S.E.S. welcomes guest writer Renee.
Tracking our heart is a lot like following an inner GPS. It makes me think of the opening line of a well known song by Johnny Cash, “I keep a close watch on this heart of mine.” Often my heart (like another song) is prone to wander, and I can feel it. At other times, my heart has wandered so far off course it becomes hard to reign in, and doing so comes at great emotional cost and lost time. Jeremiah 17:9 says, “The heart is deceitful above all things, and desperately sick; who can understand it?” That can be a tough verse to swallow; my pride sometimes doesn’t want to admit it. But my heart’s track record tells me it is true. So here are four lessons I’ve learned while road tripping with my heart.
1. Ask yourself: How trusting is my heart? Does your heart believe that God’s plan involves your best? This is a tough but important question to ask if I want to keep track of where my heart may be wandering. Perhaps you are in a season of being uprooted, maybe a dream is deferred, or a relationship has changed or ended, you’ve had to rearrange your plans, circumstances are not what you expected, or perhaps you have a nagging anxiety or fear…any of these can lead to doubt or a new term I learned recently: unexpected apathy. Doubt can mask itself so well in our thought patterns that we can become insecure or hard of heart, and we start walking away from God before we even know we’ve turned around. Unexpected apathy is when we go through the motions, but deep down we’re not convinced. Author Jerry Bridges says, “God views our distrust of Him as seriously as He views our disobedience.”
The world’s patterns of thought tell us we are measured by weight, bank accounts, jobs, relationships. Pay attention to your patterns of thought…what are they telling you about yourself, what is in your heart, and about your trust in God? The answer for doubt and apathy is the same: surrender. Laying down doubt requires you to track it, own it and surrender it back to God. One way this happens is honesty in prayer. Never have I learned so much than when I learned to be honest before God and stop pretending I had it all together.
2. Ask yourself: How hopeful is my heart? This means evaluating what your heart is waiting for, and asking what does waiting the right way look like? What it doesn’t look like is self pity. I don’t know if you’ve ever seen the movie, The Princess Bride. There’s a scene where the main character gets taken to a place called the ‘pit of despair’. Sometimes our inner heart is hanging out in a similar place. Psalm 27:14 describes what waiting with dignity is like: “Wait for the Lord; be strong, and let your heart take courage.”
The best way to leave a party for one is to serve—serving is attractive—the world won’t tell you so, but trust me—I’ve never felt more attractive in the Lord’s eyes than when I’m serving Him with a happy heart. Start banking for the thing you want now. How do you bank? Keep track of what you’re meditating on—is it the ways I’ve been wronged, cheated, or overlooked—or on the LONG list of the Lord’s gifts to me? I literally list them out, as prayer lists, when I need to turn the tide in my heart. This is called bossing your heart around, and in this case it’s good to get bossy. Everyday you are banking toward the same end, both to be more godly in relationships (guy and girl) and most importantly for Eternity.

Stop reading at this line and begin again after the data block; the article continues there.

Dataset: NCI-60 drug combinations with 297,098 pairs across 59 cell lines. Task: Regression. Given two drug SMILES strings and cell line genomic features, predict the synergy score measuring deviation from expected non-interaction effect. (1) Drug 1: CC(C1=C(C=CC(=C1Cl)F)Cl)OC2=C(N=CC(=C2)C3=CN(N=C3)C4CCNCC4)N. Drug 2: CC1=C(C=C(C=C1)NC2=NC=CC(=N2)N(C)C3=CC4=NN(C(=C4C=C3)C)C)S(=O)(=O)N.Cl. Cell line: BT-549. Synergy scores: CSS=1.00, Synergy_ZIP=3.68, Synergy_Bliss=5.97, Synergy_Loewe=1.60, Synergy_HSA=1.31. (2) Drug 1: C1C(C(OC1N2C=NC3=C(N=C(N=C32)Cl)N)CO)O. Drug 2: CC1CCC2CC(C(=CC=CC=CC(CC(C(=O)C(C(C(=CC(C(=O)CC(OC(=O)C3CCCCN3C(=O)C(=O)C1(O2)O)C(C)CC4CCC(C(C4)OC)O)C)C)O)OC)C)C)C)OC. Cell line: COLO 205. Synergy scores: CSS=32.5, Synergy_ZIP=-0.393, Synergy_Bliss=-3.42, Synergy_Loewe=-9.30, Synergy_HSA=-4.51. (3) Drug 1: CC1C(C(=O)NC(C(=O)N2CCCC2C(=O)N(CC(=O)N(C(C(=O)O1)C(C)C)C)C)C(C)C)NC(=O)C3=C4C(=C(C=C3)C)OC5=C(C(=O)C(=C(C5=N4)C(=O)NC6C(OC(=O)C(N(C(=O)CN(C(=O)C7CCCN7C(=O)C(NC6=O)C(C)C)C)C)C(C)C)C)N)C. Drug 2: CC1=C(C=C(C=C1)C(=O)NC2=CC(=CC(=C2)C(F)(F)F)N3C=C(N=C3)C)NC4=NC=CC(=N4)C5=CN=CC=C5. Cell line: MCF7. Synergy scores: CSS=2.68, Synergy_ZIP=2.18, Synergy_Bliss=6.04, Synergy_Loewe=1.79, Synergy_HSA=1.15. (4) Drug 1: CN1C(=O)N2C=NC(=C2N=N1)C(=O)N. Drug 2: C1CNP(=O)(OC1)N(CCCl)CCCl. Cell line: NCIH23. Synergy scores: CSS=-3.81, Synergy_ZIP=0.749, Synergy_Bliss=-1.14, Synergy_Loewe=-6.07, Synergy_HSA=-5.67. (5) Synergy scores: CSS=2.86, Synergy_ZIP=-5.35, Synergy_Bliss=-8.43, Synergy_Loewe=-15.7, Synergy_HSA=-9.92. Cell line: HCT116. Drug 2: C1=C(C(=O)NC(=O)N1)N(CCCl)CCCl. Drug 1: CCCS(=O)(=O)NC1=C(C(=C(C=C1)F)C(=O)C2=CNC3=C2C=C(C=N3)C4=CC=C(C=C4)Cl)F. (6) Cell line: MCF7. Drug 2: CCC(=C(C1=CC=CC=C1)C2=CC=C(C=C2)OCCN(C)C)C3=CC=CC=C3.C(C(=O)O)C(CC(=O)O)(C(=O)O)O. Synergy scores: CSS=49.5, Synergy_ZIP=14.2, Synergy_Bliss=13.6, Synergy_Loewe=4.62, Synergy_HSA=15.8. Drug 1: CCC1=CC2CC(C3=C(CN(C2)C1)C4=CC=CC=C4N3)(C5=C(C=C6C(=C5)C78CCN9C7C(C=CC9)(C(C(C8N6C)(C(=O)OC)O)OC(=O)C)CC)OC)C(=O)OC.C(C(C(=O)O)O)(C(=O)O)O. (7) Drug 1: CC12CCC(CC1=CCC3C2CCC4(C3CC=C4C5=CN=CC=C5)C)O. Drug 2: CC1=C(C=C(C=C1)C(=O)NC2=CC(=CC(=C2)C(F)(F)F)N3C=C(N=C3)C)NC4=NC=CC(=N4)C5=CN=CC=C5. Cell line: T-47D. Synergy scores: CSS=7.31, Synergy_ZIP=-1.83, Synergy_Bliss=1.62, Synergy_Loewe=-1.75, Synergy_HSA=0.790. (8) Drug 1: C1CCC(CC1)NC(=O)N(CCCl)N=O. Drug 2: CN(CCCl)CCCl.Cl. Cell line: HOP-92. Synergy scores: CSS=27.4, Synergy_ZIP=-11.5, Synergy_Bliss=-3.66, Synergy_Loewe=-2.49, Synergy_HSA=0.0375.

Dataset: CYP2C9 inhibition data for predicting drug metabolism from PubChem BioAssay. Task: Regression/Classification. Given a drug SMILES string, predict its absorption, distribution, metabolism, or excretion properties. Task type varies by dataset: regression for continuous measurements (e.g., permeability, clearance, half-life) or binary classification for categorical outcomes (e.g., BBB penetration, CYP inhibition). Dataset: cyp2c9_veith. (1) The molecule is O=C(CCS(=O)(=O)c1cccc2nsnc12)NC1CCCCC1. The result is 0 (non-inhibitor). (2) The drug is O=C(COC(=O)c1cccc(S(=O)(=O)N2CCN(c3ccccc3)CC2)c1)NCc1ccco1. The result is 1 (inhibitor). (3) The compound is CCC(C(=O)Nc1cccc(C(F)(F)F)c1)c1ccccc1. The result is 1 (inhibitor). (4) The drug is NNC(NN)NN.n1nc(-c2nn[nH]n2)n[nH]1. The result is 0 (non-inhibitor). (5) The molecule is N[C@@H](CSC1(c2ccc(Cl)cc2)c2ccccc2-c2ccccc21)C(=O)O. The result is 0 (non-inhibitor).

3. Ask yourself: How pure is my heart? Purity runs deeper than avoiding sex before marriage; it is also about our emotions and affections. Author Paul Tripp in his book, Instruments in the Redeemer’s Hands, explains that a desire, if left unchecked, can grow and take over our hearts in such a way that it morphs into a demand. At this crossroad my heart is no longer satisfied with God’s comfort, so it will often choose to do some more off-roading, away from the safe house of God’s sovereignty. If like me, you ever find your heart lost in the badlands of demand, listen to the Holy Spirit’s prompts to reroute and ask God for the grace to offer your heart back to Him for healing. God’s heart track record is 100%.
4. Ask yourself: How much does my heart laugh? This one can be a real doozy when I wonder how to have joy for someone who gets what I’m longing for. We all desire something that the people in our life often receive before we do – a boyfriend, a baby, a husband, a job, a house, closer friendships, more vacation time. Long term joy comes from an eternal perspective. Pushing out our perspective is like zooming out on the GPS. Banking for Eternity lets us live in the day to day moments with joy. And when my heart just won’t behave, I flip a U-turn. Instead of looking out the window and wondering if I’ll ever get my heart where it needs to be, I try looking instead at Christ’s heart. His is exactly what He wants mine to be. And pretty soon I realize He’s back in the driver’s seat where He belongs.
I am a single Christian woman, part old soul, part young in spirit. I work with team of literacy coaches in a local school district that support teaching best practices. Five years and counting, I’ve been privileged to serve my church in our college and singles ministries. Living a Christian, single life and embracing Godly femininity all at once takes practice. My goal is to provide young women, married and single, some of the lessons God is teaching me along the way. It is my hope that you will find a piece of yourself or someone you know inside of these words. If you do, please pass them on. Let us consider together then how to stir one another up toward love and good works! (Hebrews 10:24)
What question do you need to ask your heart first?
When your heart has wandered off course, how have you brought it back?